It also features a ‘hybrid’ image stabilizer, which can correct for x-y shift as well as the more usual angular vibration or wobble. This makes it more effective for close-up shooting although, in full macro mode, it’s no real substitute for a tripod. While most macro lenses top out at 1.0x for their maximum magnification factor at the shortest focus distance, this lens boosts magnification to 1.2x, thanks to a switchable ‘Super Macro’ mode.(opens in new tab)
There’s a lot to be said for ‘superzoom’ lenses (opens in new tab)' for travel and walkabout photography. The main advantage is that the epic zoom range, stretching all the way from wide-angle to telephoto focal lengths, enables you to react to pretty much any shooting scenario with just a twist of the zoom ring, rather than having to carry multiple lenses and swap between them.
Read more: The best superzoom lenses for Canon cameras (opens in new tab)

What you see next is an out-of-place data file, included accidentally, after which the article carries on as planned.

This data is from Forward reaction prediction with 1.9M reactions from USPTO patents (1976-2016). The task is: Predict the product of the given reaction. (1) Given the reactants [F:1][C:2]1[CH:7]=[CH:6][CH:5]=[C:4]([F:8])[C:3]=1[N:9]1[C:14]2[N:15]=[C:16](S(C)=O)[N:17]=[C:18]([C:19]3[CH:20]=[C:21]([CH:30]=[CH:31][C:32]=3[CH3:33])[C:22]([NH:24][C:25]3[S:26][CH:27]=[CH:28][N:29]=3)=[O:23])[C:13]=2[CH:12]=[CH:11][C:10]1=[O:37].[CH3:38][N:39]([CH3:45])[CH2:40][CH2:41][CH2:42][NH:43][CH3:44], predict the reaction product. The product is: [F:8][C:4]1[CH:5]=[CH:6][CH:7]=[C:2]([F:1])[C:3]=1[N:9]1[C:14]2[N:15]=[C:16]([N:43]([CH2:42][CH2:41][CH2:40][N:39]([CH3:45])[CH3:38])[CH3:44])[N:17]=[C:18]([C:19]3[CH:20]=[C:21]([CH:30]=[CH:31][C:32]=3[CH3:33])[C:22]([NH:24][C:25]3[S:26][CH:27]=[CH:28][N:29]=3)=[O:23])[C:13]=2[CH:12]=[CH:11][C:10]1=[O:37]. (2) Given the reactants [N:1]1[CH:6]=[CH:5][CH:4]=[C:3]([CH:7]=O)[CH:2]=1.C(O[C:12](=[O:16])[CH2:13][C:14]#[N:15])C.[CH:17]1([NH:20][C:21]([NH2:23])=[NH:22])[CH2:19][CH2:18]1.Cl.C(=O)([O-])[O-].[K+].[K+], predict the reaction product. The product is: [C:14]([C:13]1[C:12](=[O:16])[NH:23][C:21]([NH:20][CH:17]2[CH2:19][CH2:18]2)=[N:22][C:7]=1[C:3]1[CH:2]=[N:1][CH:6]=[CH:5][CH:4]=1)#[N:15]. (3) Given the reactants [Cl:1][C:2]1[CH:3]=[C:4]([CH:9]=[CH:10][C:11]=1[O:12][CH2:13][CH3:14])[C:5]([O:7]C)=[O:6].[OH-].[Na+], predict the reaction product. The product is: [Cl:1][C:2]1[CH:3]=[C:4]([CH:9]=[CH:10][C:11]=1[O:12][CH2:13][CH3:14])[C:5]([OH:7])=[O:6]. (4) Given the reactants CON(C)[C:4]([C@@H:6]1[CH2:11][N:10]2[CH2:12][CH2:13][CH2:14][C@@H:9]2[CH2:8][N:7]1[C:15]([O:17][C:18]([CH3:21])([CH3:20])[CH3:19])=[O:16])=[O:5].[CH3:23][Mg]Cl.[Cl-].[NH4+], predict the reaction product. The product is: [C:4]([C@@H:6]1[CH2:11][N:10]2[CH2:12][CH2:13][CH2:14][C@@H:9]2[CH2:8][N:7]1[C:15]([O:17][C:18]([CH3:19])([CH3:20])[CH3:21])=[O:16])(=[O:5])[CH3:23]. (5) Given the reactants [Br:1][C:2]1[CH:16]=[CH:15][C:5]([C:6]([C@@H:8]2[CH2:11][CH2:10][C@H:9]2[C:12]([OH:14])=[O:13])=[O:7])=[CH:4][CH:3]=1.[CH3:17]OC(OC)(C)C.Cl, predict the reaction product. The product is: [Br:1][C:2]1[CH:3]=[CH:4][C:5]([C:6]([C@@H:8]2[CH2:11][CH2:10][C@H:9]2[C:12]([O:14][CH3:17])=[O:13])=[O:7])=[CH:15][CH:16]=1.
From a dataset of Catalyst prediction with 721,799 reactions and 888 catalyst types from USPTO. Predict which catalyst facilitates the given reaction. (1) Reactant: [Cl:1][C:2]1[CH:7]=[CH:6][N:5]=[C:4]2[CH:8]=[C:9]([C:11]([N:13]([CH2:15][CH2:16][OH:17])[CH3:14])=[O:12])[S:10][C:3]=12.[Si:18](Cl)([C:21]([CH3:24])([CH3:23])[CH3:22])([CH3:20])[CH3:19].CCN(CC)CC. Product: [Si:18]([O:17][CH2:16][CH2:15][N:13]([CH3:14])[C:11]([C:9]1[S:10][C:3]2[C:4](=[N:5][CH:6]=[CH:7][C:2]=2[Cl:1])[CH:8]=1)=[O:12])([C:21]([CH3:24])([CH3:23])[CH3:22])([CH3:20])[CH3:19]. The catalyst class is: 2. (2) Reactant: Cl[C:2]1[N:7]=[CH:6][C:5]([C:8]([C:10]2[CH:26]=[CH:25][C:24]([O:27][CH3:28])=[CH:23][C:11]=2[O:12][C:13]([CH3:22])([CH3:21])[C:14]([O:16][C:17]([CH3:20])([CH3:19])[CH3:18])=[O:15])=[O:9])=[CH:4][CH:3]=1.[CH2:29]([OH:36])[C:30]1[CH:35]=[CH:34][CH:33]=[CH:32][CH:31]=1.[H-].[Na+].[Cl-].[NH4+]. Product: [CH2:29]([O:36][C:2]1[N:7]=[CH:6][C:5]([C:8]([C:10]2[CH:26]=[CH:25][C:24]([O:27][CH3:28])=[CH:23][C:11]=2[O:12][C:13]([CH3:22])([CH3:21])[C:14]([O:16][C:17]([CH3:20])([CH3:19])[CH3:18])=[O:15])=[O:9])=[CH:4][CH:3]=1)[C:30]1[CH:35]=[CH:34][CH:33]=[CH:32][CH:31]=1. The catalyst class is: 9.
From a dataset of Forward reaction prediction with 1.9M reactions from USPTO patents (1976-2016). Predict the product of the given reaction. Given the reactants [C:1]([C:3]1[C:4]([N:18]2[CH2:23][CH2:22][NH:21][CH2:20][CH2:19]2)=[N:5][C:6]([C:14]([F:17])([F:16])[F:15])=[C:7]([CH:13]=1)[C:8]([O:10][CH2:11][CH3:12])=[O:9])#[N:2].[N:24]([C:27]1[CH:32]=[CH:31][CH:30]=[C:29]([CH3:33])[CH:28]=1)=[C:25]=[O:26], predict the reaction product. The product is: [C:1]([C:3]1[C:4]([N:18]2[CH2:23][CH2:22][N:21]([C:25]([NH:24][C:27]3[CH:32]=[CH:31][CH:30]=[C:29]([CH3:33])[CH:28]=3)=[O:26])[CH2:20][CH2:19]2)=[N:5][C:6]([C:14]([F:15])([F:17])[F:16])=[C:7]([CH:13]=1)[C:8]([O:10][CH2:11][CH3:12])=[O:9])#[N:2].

You could naturally stick with Canon’s own-brand EF-M 18-150mm f/3.5-6.3 IS STM, which measures 61x87mm and weighs in at 300g. The Tamron 18-200mm is only a little larger, despite delivering a more generous zoom range and greater telephoto reach.
It’s about 50 per cent heavier than the Canon, but feels better built and has a metal rather than plastic mounting plate. It also comes complete with a hood, which you have to buy separately for the Canon lens. One thing to be aware of is that early examples of the lens may need to be sent away for a firmware update, ensuring full compatibility with the latest EOS M cameras. See our full Tamron 18-200mm f/3.5-6.3 Di III VC review (opens in new tab).